Taliban said that Afghan women who want to travel large distances by road should only be given transportation if they are accompanied by a male relative.
The edict, which went into effect on Sunday, is the most recent restriction on women’s rights since the Islamist party took control in August.
The bulk of secondary schools are still closed to female students, and most women are prohibited from working.
Human Rights Watch claimed the latest ban went a step farther in making women prisoners.
The injunction “closes off chances for [women] to be able to move about freely” or “to be able to leave if they are experiencing abuse in the house,” Heather Barr, the group’s assistant director of women’s rights, told the AFP news agency.
The latest directive, issued by the Taliban’s Ministry of Promotion of Virtue and Prevention of Vice, said women travelling for more than 45 miles (72km) should be accompanied by a close male family member.
“I felt really bad,” Fatima, a midwife who lives in Kabul, told the BBC, reacting to the directive. “I cannot go out independently. What should I do if either I or my child is sick and my husband is not available?”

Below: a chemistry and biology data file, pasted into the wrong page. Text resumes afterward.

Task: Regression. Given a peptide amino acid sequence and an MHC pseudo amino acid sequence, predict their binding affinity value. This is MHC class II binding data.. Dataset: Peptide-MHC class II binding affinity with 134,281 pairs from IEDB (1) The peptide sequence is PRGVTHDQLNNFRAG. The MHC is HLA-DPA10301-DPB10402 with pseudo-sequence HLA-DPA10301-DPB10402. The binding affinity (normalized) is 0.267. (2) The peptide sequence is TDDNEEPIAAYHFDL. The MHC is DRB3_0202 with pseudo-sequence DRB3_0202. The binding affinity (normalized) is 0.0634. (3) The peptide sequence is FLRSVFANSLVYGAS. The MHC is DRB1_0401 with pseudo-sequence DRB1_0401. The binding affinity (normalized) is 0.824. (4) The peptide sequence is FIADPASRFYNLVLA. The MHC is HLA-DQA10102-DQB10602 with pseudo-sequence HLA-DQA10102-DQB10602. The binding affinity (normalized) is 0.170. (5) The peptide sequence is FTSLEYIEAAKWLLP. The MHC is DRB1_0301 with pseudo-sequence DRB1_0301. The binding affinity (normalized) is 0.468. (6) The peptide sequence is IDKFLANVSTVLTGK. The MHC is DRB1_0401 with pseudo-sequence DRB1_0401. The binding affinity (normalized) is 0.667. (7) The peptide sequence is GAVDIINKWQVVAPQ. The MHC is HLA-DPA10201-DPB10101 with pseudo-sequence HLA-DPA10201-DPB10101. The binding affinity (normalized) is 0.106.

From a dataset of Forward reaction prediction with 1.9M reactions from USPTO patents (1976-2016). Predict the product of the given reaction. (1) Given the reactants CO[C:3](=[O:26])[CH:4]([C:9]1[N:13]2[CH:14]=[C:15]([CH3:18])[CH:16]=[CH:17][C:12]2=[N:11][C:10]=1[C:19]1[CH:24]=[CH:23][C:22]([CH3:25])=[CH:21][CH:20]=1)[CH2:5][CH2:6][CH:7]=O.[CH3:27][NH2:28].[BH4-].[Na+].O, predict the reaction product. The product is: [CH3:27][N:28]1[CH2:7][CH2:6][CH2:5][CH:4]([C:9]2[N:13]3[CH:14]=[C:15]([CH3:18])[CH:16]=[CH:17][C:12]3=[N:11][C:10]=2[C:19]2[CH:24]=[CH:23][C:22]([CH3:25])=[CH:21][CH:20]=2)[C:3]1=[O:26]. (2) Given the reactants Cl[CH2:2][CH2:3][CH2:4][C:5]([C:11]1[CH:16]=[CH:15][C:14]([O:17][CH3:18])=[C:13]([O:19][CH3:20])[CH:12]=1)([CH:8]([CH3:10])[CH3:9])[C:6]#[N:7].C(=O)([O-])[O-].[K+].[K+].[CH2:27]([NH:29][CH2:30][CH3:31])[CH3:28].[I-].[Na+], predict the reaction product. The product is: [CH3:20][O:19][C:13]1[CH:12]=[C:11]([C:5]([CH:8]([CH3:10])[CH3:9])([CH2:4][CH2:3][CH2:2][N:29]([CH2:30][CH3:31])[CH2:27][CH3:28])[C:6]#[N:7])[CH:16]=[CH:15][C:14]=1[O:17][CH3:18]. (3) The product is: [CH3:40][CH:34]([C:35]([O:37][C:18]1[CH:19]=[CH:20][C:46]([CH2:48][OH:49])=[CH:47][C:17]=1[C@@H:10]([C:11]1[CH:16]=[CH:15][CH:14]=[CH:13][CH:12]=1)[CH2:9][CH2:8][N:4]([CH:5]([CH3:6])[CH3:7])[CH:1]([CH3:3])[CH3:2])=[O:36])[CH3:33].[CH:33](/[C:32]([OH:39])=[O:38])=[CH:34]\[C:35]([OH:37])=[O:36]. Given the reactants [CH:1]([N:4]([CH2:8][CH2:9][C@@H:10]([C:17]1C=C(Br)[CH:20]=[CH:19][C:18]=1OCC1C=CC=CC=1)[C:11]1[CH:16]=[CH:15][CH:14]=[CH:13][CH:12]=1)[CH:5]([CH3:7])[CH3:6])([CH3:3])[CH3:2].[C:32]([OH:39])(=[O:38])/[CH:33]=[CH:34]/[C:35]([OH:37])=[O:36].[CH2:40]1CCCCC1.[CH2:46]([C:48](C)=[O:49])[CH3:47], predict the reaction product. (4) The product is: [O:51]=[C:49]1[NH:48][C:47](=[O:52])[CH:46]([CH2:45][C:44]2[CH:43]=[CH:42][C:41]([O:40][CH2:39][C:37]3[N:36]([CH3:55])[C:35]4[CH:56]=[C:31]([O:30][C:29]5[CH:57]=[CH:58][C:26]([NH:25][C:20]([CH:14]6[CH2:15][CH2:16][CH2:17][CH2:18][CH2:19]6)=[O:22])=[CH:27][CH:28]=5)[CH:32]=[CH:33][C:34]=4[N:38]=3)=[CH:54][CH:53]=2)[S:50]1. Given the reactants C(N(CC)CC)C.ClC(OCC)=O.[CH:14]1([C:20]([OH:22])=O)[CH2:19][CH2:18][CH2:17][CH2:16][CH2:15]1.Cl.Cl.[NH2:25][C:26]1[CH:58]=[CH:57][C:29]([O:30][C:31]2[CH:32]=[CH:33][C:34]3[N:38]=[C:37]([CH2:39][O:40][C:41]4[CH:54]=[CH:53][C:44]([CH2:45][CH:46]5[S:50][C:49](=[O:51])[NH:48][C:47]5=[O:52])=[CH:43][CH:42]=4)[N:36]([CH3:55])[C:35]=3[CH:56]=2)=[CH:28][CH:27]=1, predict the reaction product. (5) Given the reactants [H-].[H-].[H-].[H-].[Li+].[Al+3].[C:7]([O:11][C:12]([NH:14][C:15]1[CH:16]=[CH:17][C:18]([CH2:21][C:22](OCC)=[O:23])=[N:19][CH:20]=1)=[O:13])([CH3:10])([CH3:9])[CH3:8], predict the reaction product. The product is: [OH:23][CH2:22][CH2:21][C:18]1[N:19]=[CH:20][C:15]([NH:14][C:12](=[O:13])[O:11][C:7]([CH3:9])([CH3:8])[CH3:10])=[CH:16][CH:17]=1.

She added: “The Taliban captured our happiness from us… I have lost both my independence and happiness.”
The document calls on vehicle owners to refuse rides to women not wearing Islamic face coverings, or hijabs, although it does not say which type of covering to use. Most Afghan women already wear headscarves.
It also bans the playing of music in vehicles.
Since taking power following the departure of US and allied forces, the Taliban have told most female workers to stay at home while secondary schools are open only to boys and male teachers.
The Taliban say the restrictions are “temporary” and only in place to ensure all workplaces and learning environments are “safe” for women and girls. During their previous rule in the 1990s, women were barred from education and the workplace.
Last month, the group banned women from appearing in television dramas and ordered female journalists and presenters to wear headscarves on screen.